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Mbeki’s neo-liberal vision of South Africa

This article is over 17 years, 4 months old
The latest speech by South Africa’s president reveals just how far the ANC has capitulated to corporate interests, writes Percy Ngonyama
Issue 1940

In his state of the nation address at the opening of parliament, South African president Thabo Mbeki once again revealed how out of touch with reality he is.

His prepared speech was read out in English — a language the majority of South Africans battle to understand. It was full of misleading statements and contradictions.

In recent years the annual state of the nation speech has become a Hollywood-style fashion extravaganza for fat cat parliamentarians and the elite on the ANC’s Black Economic Empowerment gravy train.

They arrived in expensive chauffer-driven German cars, showing off their upmarket clothes and stylish faces for the “big party”. And the “birthday boy” himself did not disappoint. He arrived in true Mbeki-Englishman style — a designer suit, shirt, shoes, and a tie to match.

Progressive groups in South Africa have warned the ANC that its economic policies are responsible for the appalling socio-economic conditions we see today.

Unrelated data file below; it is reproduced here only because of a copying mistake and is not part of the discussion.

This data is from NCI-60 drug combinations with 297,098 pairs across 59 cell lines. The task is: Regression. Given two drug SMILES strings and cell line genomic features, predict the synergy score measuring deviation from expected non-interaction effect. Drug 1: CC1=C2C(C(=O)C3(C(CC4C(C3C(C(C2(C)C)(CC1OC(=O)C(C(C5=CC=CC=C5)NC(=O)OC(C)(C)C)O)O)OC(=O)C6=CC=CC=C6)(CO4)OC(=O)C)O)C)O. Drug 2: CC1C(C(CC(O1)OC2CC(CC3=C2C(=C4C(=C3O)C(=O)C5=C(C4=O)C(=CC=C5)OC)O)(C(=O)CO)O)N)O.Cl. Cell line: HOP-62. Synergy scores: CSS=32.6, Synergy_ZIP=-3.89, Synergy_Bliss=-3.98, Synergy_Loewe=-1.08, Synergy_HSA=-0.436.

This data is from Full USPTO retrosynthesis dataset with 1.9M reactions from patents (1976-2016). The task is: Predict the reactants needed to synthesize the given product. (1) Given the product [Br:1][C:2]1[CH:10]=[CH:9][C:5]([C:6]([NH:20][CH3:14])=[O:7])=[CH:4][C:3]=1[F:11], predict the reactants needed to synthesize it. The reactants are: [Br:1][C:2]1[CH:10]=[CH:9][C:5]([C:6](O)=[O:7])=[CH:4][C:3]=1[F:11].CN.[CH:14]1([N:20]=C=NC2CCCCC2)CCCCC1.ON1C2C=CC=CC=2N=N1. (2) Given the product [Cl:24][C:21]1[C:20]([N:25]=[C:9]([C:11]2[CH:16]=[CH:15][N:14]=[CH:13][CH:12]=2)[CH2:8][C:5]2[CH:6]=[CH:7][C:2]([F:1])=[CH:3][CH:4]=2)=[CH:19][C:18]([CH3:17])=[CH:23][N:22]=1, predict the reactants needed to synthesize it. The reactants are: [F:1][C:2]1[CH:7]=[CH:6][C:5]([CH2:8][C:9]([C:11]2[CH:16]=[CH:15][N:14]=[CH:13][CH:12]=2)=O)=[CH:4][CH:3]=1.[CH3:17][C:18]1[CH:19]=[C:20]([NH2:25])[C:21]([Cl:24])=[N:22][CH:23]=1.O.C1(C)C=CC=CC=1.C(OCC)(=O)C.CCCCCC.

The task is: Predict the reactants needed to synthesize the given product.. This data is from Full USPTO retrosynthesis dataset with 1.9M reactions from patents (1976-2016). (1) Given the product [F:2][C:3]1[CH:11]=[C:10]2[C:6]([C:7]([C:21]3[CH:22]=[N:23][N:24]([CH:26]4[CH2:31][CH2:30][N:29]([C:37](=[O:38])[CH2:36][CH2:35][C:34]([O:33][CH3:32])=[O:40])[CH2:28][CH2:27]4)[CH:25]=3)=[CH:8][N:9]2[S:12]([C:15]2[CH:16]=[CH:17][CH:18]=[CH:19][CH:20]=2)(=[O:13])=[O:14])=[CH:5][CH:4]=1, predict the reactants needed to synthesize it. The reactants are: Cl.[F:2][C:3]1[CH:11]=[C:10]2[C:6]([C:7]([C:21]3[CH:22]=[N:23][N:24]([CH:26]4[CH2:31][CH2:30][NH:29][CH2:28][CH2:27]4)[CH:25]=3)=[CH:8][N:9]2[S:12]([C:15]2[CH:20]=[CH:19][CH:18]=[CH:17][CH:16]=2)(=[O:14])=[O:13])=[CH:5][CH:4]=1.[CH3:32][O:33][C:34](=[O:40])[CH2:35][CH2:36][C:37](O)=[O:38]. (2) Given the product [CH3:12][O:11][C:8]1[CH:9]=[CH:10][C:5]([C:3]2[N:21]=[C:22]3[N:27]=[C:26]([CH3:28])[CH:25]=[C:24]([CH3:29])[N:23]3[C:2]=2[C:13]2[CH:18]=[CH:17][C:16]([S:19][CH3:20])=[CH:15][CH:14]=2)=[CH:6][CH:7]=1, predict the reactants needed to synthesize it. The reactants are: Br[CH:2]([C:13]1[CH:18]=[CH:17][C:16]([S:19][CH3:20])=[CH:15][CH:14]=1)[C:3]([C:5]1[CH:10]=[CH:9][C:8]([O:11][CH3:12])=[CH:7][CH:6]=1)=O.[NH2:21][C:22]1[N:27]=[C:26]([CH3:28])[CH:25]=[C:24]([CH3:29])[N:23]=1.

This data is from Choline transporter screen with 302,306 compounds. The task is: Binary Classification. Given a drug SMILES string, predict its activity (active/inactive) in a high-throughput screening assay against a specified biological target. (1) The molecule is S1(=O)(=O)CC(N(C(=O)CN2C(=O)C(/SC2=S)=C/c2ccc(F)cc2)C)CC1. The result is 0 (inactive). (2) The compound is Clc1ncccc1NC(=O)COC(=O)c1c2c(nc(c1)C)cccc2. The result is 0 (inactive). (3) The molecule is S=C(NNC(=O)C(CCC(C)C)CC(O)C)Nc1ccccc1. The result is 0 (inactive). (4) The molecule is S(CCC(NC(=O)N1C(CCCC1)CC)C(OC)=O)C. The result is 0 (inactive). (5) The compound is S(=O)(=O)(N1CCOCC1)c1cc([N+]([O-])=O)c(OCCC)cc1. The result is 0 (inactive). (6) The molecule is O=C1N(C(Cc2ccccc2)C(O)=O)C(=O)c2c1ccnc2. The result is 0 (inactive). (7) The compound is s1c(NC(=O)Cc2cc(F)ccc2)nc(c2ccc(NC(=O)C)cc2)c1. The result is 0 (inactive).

But instead of tackling these problems, Mbeki’s government has gone on an arms spending spree of 60 billion rand (£5.3 billion). A further rearmament programme for the army is expected to cost the taxpayer an additional 10 billion rand (£880 million).

Mbeki is involved in several “peace efforts” across Africa. Yet the South African government is itself partially responsible for conflicts and instability in Africa.

South Africa continues to sell arms to oppressive regimes and countries at war, including all sides in the Democratic Republic of Congo. Both the US and Britain, on the eve of their illegal invasion of Iraq, signed contracts to purchase military technology from Denel, South Africa’s state owned arms manufacturer.

In his speech Mbeki claimed the South African economy is progressing. But this “progress” had no positive impact on ordinary people. Government statistics prove the gap between the rich and the poor has drastically increased in the past ten years.

Amid applause from the ANC dominated house, Mbeki declared that his government has successfully made available water and electricity to millions of South African households. This is a blatant lie, to put it bluntly.

As a result of the government’s privatisation and cost recovery policies, millions of South Africans have had their water and electricity cut off, or been evicted from their houses.

Mbeki attacked the global justice movement, which has exposed the negative impacts of the ANC’s policies on the poor.

And he reinforced the government’s apartheid era-like methods for dealing with opposing voices. Those who “protest and break things” will face the wrath of the security forces, he warned. Mbeki’s neo-liberalism cannot offer any solution to our problems.

Percy Ngonyama is a South African campaigner against the war in Iraq, and against arms spending

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